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Organizational Principles to Guide and Define the Child Health Care System and/or Improve the Health

Policy Statement Committee on Infectious Diseases

Vaccines are safe and effective in protecting individuals and populations against infectious diseases. New vaccines are evaluated by a long-standing, rigorous, and transparent process through the US Food and Drug Administration and the Centers for Disease Control and Prevention (CDC), by which safety and efficacy data are reviewed before authorization and recommendation.

Recommendations The American Academy of Pediatrics (AAP) recommends the following related to coronavirus disease 2019 (COVID-19) vaccine in children and adolescents:

  • The AAP recommends COVID-19 vaccination for all children and adolescents 5 years of age and older who do not have contraindications using a COVID-19 vaccine authorized for use for their age.

  • Any COVID-19 vaccine authorized through Emergency Use Authorization or approved (through a Biologics License Application [BLA]) by the US Food and Drug Administration, recommended by the CDC, and appropriate by age and health status can be used for COVID-19 vaccination (primary series, additional doses, or booster doses) according to CDC guidelines for children and adolescents.

  • Children with prior infection or disease with SARS-CoV-2 should receive COVID-19 vaccination, according to CDC guidelines.

  • Given the importance of routine vaccination and the need for rapid uptake of COVID-19 vaccines, the AAP supports coadministration of routine childhood and adolescent immunizations with COVID-19 vaccines (or vaccination in the days before or after) for children and adolescents who are behind on or due for immunizations (based on the CDC/AAP Recommended Child and Adolescent Immunization Schedule) and/or at increased risk from vaccine-preventable diseases. Pediatricians are encouraged to promote vaccination through ongoing, proactive messaging (ie, reminder recall, vaccine appointment/clinics), as well as to use existing patient visits as an opportunity to promote and provide COVID-19 vaccines.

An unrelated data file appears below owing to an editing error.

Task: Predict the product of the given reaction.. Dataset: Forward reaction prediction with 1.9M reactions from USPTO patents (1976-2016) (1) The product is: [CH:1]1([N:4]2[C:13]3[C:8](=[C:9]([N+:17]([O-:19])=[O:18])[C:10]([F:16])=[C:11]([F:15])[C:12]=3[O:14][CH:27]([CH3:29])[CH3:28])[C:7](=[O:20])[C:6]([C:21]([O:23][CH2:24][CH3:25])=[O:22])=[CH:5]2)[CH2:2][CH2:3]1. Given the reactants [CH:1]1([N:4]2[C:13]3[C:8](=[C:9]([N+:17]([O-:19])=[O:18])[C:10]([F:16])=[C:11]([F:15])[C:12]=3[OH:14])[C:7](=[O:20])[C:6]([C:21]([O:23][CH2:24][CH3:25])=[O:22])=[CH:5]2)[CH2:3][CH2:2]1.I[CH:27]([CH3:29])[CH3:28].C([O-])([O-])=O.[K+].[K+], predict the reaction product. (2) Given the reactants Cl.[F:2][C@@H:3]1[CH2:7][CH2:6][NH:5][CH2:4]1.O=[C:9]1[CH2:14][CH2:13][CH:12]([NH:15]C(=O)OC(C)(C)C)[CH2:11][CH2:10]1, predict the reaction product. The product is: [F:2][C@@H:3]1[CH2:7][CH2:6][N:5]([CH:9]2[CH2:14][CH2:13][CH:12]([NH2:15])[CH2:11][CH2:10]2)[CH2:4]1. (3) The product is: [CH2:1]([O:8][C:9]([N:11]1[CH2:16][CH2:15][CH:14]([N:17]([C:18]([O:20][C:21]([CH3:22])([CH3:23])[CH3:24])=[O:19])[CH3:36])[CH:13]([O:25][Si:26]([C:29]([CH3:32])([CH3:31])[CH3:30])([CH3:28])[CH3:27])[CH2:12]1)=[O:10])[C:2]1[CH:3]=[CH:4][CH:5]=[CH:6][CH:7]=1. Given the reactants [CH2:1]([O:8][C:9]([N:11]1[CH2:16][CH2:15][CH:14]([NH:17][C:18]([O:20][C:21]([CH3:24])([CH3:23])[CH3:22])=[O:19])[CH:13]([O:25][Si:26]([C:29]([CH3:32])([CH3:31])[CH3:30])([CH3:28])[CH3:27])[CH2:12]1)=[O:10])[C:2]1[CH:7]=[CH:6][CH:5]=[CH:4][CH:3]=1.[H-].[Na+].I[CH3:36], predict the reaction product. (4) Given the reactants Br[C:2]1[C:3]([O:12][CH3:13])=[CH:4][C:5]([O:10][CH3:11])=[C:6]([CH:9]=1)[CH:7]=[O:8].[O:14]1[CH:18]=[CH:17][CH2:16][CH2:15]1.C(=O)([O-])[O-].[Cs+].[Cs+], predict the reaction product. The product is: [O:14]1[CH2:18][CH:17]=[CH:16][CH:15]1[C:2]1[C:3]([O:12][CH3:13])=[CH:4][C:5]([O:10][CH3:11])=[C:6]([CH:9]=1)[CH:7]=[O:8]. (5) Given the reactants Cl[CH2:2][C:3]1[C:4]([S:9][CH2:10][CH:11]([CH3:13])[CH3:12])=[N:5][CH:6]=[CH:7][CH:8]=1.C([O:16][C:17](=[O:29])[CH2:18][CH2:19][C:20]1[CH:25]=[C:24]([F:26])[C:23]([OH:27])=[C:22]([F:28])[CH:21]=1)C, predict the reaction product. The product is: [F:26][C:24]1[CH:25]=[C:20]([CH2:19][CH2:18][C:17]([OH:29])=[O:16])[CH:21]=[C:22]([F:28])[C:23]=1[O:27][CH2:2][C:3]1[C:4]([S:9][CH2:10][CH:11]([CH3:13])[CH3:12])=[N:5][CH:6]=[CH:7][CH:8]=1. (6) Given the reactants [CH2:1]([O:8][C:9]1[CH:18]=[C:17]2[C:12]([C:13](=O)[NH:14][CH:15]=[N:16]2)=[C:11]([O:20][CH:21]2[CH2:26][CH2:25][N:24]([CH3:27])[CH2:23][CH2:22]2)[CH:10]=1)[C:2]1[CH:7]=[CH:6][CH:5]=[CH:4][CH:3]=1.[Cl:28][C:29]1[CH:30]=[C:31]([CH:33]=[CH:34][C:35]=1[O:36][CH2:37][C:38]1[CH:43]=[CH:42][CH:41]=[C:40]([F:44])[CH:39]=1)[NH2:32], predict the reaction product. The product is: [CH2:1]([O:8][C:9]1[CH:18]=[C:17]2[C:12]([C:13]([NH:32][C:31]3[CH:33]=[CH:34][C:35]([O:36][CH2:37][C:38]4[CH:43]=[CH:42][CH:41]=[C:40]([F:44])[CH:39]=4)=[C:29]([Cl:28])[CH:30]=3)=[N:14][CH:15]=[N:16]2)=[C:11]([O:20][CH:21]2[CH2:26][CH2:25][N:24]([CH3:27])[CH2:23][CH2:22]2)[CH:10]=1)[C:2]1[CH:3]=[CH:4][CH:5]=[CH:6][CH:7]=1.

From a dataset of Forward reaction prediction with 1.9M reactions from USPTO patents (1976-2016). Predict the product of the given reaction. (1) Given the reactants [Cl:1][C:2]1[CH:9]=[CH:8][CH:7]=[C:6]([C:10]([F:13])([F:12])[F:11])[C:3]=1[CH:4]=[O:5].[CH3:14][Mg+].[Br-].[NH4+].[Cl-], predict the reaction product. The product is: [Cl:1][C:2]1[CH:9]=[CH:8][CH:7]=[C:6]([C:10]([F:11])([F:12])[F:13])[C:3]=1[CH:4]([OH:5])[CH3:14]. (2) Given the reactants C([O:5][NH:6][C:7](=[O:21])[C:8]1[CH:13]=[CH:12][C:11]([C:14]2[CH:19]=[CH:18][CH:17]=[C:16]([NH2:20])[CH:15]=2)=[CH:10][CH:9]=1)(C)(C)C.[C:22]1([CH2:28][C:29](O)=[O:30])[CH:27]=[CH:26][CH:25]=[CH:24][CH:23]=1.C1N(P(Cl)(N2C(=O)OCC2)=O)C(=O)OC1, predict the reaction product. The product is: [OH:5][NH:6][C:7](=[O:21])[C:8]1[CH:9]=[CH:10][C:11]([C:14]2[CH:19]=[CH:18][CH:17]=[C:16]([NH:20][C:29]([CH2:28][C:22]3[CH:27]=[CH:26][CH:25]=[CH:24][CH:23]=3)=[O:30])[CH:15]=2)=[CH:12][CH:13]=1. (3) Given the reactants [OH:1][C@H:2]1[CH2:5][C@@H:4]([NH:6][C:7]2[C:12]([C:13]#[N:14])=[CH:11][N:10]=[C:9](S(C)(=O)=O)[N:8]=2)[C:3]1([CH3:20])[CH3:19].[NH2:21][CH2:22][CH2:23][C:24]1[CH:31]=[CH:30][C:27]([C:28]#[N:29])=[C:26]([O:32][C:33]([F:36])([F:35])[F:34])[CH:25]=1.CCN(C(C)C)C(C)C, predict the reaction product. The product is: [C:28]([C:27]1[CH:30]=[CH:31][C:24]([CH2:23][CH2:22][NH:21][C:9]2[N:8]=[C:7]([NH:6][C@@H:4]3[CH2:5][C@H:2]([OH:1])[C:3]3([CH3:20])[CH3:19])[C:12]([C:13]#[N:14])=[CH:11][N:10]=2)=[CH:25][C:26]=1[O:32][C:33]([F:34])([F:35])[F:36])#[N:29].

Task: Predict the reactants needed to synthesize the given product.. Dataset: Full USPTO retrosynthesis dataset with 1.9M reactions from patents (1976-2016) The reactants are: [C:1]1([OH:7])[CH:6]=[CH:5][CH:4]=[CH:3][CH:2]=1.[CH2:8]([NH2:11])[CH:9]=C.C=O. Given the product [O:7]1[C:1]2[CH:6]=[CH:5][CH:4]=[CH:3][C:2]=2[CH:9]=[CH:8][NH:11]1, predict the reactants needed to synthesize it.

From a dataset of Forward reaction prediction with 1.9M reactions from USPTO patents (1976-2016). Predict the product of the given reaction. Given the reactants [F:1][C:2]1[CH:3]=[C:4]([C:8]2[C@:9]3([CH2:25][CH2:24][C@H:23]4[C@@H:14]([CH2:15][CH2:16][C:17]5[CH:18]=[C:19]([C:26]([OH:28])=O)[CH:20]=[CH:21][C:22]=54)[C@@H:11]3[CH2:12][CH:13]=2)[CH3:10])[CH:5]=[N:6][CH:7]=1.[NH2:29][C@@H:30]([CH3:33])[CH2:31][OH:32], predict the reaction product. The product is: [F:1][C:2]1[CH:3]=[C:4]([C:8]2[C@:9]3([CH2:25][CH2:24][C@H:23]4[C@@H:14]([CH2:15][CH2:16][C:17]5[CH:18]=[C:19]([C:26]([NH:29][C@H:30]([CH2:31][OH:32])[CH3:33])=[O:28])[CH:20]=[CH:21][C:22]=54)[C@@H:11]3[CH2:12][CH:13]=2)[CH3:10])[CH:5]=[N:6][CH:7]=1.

• Pediatricians’ role in promoting vaccination among their patient population and in their community is critical, especially among those at highest risk for severe illness, hospitalization, and death from COVID-19, as well as their household contacts. Parents, caregivers, and patients might have questions that need to be addressed related to the vaccine. Pediatricians play an essential role in helping answer these questions, as well as in reducing existing disparities and addressing any barriers to accessing COVID-19 vaccine in their community.

  • For additional guidance on the administration of COVID-19 vaccines, storage and handing, reporting, and patient education for each specific vaccine, visit: COVID-19 Vaccination Clinical and Professional Resources | CDC and COVID-19 Vaccine for Children (